The blockchain opporunity in (m)adtech: part two


SBDS - Blockchain

Is blockchain a joke?

For those of you who read part one of this blog series, you'll know it focused on how blockchain could one day become a valuable part of the media ecosystem. For those who didn't - give it a read now (here).

With a huge chunk of industry headlines latching onto the tech last year - debating what it can and cannot offer - it begs the question: if all these opportunities are true, if the future of blockchain is possible, then why is it such a joke?

There are talks of blockchain 'bubbles', 'smoke screens and mirrors', amongst scammers, poor tech and paint drying. I think it's time to explore further, to truly identify the opporunity behind the hype.

Question: Is there a blockchain 'bubble'?

Answer: Kind of (ish), but not really.

The reason that blockchain gets such a hard rep, is because of the Cryptocurrency opportunity. To date, the main real-life functioning use case of blockchain technology has been a case of catastrophic, underwhelming performance and has subsequently led to what the Cryptokids and trading community call a “pump and dump”.

Many others have explained this better, and in more detail. However, to try and put this succinctly, Bitcoin is a revolutionary concept of a new decentralised currency, maintained and governed by the community itself using blockchain. As the Bitcoin ecosystem grew organically, its value amongst the community skyrocketed. Bitcoin became so successful, that countless other projects have opted to try the same decentralised community driven formula.

Rather than raise funds through venture capitalists, blockchain entrepreneurs approached the public with their business plans, and offered a stake in the project through an Initial Coin Offering. In 2014, the Ethereum ICO began with a starting price of 2000 Ether in exchange for 1 Bitcoin ($623 at the time). The more these projects grew, so too did the demand for Bitcoin, and later Ethereum (as start-ups raising funds for their decentralised dreams required public investment through Cryptocurrencies - and not fiat money). As demand grew, the price of these tokens rose quickly attracting a multitude of speculators and fraudsters driving the price up even further.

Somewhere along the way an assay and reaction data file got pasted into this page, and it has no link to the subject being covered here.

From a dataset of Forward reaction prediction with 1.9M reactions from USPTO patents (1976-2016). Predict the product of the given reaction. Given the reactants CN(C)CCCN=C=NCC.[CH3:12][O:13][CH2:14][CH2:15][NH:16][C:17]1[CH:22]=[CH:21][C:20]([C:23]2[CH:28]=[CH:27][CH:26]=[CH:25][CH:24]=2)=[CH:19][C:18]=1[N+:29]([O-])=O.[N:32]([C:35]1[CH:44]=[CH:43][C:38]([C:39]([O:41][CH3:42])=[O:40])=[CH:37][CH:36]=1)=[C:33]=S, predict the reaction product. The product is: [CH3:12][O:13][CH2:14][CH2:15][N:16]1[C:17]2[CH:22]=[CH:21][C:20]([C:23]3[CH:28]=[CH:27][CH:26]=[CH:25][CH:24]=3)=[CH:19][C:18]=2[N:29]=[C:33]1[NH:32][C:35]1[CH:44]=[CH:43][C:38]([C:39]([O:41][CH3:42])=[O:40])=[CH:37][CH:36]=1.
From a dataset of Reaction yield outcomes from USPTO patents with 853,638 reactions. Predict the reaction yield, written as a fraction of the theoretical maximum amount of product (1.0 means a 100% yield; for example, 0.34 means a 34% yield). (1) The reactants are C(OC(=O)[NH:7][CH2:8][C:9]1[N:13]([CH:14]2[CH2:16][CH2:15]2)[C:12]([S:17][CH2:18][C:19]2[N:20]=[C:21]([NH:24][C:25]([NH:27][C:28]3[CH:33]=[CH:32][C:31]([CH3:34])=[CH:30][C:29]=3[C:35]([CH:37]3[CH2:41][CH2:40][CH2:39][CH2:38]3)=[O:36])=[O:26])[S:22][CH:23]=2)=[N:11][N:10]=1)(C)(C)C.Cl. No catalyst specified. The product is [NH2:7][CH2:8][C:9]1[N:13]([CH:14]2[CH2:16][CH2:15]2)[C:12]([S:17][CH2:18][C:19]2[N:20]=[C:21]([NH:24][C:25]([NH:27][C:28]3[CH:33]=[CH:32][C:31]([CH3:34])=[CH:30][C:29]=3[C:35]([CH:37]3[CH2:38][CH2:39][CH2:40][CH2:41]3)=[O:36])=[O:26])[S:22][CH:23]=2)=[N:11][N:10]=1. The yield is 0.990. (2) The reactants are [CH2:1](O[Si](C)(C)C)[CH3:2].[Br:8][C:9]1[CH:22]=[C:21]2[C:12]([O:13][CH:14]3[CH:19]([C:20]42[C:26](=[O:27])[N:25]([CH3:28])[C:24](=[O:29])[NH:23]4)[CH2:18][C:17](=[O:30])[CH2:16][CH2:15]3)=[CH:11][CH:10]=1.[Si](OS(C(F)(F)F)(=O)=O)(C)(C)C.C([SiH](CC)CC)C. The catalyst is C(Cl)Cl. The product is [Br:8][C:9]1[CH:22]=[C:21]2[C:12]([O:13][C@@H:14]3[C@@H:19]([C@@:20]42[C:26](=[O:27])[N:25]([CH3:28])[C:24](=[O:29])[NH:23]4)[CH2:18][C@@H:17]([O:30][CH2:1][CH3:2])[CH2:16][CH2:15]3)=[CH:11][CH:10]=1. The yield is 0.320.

The issue, though, is that to actually be a currency - or store of value - you need only one vital thing; widespread belief in that value. Bitcoin itself (or similar) is, in my opinion, quite likely to succeed one day as a commodity of some kind, but almost all other recent currency projects are not even going to get close. Therefore the “value” these projects and their tokens actually hold, is in fact very close to zero.

And I’m not the only one who holds this view. Most people thought that these tokens were worth little. And so when the market’s biggest players started dumping their Crypto assets, so too did everyone else. The gold rush of Cryptocurrency in 2017 and early 2018, ended as abruptly as it started. Forget the blockchain 'bubble' - it has barely been born.

Question: So, does that mean blockchain is all 'smoke and mirrors'?

Answer: Kind of (ish), but not really.

The “market” is unregulated, and there are most definitely scammers. But there are also a lot of fantastic coders, entrepreneurs and businessmen who will go on to create exceptional organisations.